The Waterloo and City line may be a little short, but it still needs controlling like any other line.
Waterloo & City line
Given the pig's ear that Metronet has made of the stuff it is in charge of already, you'd think that no-one in their right mind would consider giving the bankrupt company any extra responsibilities, wouldn't you?
Tubeworker recommends to Endemol and Channel Four a possible venue for the next series of Big Brother - the new Waterloo & City line signal cabin.
It's got cameras pointing at the staff, though no-one seems to know who's looking at the monitors. And you have to walk through the changing room to get into the cabin, meaning that people don't get to change in private.
Today, Metronet's incompetence descended from scandal into farce. They spent the weekend grinding rails on the Waterloo and City line, but did not tidy up after themselves - in particular, they did not hoover up the dust.
Tubeworker has mentioned before the platform humps on the Waterloo & City. And we repeat: anything that makes the Underground more accessible to wheelchair users and buggy-pushers is OK with us.
Another problem in the Waterloo and Cuty refurb series ... advertising posters have been coming away from walls, causing serious problems.
At one point earlier this week, a platform at Bank had to be closed because the platform wall posters were flapping in the face of incoming trains. Original suspicions were that the contractor might be using new glue - but now it seems more likely that the brand shiny new wall tiles were not primed to hold posters properly.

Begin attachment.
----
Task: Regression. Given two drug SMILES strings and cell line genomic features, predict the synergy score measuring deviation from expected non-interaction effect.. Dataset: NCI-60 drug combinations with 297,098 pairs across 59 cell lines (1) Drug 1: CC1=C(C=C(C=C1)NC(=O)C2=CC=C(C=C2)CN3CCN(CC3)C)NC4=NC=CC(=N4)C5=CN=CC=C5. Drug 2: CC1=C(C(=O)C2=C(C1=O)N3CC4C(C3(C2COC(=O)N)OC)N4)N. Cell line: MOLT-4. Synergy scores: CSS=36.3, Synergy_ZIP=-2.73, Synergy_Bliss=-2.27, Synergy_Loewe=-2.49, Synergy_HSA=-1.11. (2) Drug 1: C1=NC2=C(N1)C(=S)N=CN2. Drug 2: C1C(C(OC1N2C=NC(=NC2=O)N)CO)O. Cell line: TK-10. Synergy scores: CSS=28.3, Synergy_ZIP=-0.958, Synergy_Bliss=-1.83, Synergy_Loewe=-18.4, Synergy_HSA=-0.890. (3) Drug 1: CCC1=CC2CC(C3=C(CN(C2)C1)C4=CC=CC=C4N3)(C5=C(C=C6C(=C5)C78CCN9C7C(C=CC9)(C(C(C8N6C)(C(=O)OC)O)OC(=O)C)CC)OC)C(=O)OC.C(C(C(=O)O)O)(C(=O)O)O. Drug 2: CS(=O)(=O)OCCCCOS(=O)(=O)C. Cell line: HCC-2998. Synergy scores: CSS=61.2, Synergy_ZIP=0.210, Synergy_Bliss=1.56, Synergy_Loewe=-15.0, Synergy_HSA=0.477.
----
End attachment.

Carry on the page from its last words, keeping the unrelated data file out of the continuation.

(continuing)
So it has finally come to light why the Waterloo & City line has been repeatedly breaking down since it reopened. Metronet didn't replace the signalling system during the five-month-long upgrade because its contract with LUL didn't require it to.
After five months' closure, the Waterloo & City line reopened last week, and immediately ran into trouble.
The cabling was incompatible with the signals, causing surges. The Correct Side Door Enabling kit didn't work. There were power feed problems - all of which should have been sorted through a testing process before the line reopened, you'd think. Passengers who've already had five months' inconvenience don't usually take too kindly to a line breaking down as soon as it reopens.
When the Waterloo & City line reopens, it will have 'platform humps', raised areas that put the platform at the same level as the train for easy access for people using wheelchairs or buggies (or who have difficulty taking big steps).
Metronet appears to be on a charm offensive, or is it a desperate attempt to rescue its deservedly woeful reputation?
Whichever, they invited the media down into the Drain, to tell us what a fabulous job they are doing down there and how confident they are that it will be finished on time. What do they want? A medal?! The Evening Standard (Falling Standards to you and me) and the BBC duly obliged.